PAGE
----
New York Attorney General Andrew Cuomo on Monday pressed the nation's eight biggest banks to reveal how much they plan to pay out in employee bonuses for 2009.
Cuomo told reporters that he also wants to know how the size of the banks' bonus pool would have been affected if the banks hadn't received a taxpayer rescue at the height of the financial crisis in late 2008.
The fact-finding effort comes as Wall Street banks this month prepare to hand out near-record compensation for last year's performance. Several banks earned huge profits in 2009, aided by billions in government bailout funds and a rebounding stock market.
"The banks made a lot of money, in some case only because taxpayers gave them a lot of money," Cuomo said.
Cuomo said he was only asking for information and didn't threaten legal action against the eight banks — Bank of America, Bank of New York Mellon, Citigroup, Goldman Sachs, JPMorgan Chase, Morgan Stanley, State Street and Wells Fargo.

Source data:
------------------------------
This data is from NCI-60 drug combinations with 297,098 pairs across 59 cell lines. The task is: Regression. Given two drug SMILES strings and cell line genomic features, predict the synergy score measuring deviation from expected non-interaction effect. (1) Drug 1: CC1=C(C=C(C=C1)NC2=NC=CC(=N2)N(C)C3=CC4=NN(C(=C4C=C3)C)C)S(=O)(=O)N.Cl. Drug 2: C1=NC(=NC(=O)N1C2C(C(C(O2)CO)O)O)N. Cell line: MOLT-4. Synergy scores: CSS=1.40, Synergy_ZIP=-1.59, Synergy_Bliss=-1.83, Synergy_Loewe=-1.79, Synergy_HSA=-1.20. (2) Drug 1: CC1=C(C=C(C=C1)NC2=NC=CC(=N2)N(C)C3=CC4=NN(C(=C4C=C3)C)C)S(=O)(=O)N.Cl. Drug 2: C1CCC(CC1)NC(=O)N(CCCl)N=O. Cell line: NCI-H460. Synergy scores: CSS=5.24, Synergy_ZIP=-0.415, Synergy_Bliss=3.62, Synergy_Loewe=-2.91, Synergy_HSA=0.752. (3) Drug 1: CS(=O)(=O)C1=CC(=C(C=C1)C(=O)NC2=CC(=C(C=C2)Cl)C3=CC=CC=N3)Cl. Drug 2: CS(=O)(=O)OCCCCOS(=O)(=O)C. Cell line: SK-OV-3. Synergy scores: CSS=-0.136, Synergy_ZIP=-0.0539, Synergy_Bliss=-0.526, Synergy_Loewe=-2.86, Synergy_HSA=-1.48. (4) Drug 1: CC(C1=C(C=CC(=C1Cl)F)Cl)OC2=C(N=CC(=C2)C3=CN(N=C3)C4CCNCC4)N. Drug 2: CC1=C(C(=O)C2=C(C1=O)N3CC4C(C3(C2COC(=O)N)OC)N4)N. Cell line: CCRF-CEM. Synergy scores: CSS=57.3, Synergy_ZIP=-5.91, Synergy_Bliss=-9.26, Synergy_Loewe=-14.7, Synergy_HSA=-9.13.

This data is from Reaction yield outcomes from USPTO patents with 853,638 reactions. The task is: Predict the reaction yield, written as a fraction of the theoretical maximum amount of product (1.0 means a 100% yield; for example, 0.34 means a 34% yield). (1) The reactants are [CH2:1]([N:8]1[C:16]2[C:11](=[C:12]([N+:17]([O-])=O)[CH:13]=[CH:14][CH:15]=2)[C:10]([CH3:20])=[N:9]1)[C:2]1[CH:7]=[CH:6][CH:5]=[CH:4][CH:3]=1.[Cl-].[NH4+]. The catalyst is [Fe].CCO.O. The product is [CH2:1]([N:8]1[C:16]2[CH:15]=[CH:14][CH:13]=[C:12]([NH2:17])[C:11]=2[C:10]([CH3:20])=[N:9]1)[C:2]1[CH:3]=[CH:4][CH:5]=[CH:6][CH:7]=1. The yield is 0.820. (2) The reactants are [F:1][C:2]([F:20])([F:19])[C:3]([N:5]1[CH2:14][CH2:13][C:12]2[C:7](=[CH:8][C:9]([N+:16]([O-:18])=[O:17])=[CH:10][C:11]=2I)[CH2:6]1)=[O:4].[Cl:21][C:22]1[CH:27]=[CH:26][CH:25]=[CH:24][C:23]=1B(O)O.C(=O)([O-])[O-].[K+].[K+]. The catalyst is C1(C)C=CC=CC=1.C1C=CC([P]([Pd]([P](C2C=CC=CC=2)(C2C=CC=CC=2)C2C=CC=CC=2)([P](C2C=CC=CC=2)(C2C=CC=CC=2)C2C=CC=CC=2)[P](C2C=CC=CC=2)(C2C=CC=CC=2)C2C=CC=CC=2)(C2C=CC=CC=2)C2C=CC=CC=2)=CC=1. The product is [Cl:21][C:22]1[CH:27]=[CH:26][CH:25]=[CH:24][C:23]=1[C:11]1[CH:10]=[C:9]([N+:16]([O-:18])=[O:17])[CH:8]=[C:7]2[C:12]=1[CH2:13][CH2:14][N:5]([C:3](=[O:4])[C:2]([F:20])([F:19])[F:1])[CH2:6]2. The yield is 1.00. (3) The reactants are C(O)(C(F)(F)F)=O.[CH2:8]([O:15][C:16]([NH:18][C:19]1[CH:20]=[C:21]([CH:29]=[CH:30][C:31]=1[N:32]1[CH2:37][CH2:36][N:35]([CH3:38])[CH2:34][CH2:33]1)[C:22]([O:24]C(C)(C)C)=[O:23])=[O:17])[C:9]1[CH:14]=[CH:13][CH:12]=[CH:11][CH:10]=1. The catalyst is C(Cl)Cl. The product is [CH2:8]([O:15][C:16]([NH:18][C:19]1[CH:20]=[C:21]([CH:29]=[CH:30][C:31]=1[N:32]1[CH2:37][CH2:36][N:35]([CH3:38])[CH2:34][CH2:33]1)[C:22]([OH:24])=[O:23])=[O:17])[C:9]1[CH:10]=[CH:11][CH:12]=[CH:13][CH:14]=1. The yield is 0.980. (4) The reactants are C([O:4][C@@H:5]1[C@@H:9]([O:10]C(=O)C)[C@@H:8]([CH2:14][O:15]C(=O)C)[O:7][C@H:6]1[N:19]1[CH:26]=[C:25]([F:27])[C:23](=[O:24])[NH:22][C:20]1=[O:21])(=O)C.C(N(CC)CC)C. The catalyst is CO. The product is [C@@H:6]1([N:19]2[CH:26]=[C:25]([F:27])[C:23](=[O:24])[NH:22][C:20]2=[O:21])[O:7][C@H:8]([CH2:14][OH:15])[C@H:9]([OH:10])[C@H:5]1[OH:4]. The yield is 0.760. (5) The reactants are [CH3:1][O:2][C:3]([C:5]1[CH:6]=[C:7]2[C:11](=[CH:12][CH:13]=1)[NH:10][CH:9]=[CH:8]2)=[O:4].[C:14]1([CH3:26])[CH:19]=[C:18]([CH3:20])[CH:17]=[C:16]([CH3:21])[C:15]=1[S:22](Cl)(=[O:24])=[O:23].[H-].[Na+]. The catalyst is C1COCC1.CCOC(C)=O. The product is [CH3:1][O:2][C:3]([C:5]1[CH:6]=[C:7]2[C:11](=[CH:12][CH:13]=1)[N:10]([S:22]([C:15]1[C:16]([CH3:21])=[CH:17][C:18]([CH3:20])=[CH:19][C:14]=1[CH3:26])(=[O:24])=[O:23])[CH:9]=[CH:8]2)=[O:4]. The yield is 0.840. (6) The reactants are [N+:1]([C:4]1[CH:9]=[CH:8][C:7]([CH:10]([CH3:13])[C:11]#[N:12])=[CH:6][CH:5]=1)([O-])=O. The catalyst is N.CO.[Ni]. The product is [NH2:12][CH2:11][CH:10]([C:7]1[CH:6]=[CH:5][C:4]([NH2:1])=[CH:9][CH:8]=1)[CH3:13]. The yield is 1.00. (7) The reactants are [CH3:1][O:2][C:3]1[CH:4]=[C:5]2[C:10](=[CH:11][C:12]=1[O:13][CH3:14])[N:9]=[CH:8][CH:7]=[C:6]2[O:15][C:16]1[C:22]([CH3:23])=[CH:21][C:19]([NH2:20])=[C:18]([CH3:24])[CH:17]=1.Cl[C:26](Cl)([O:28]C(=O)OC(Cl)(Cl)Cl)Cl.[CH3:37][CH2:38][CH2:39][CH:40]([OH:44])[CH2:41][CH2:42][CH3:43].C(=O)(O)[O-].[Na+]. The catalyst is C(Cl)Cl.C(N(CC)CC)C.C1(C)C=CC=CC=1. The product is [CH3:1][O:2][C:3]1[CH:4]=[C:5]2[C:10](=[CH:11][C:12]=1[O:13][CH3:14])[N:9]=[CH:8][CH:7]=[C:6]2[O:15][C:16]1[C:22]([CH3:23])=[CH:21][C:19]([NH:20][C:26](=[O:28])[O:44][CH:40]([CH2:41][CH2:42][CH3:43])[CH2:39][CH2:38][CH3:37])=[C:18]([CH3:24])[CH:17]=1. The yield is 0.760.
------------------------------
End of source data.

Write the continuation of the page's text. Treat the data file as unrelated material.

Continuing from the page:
Cuomo asked the banks to provide bonus information by Feb. 8 in letters sent Monday. He didn't say what actions he would take if the banks don't comply.
The nation's six biggest banks set aside $112 billion for compensation in the first nine months of 2009, according to the New York State Comptroller's Office. At that rate, the banks' total 2009 compensation pool could top $150 billion, slightly less than the record $164 billion they paid out in 2007 before the financial crisis upended the banking industry.
Cuomo said he wants to ensure that banks are compensating employees in a way that doesn't encourage excessive risk-taking or endanger taxpayers.
"Any attempts to better tie compensation to long-term sustainable growth is a good thing in our opinion, as opposed to incentives that promote short-term profits," Cuomo said.
Major banks are expected to disclose their 2009 compensation costs in quarterly earnings reports due in the next two weeks, starting Friday with JPMorgan Chase.
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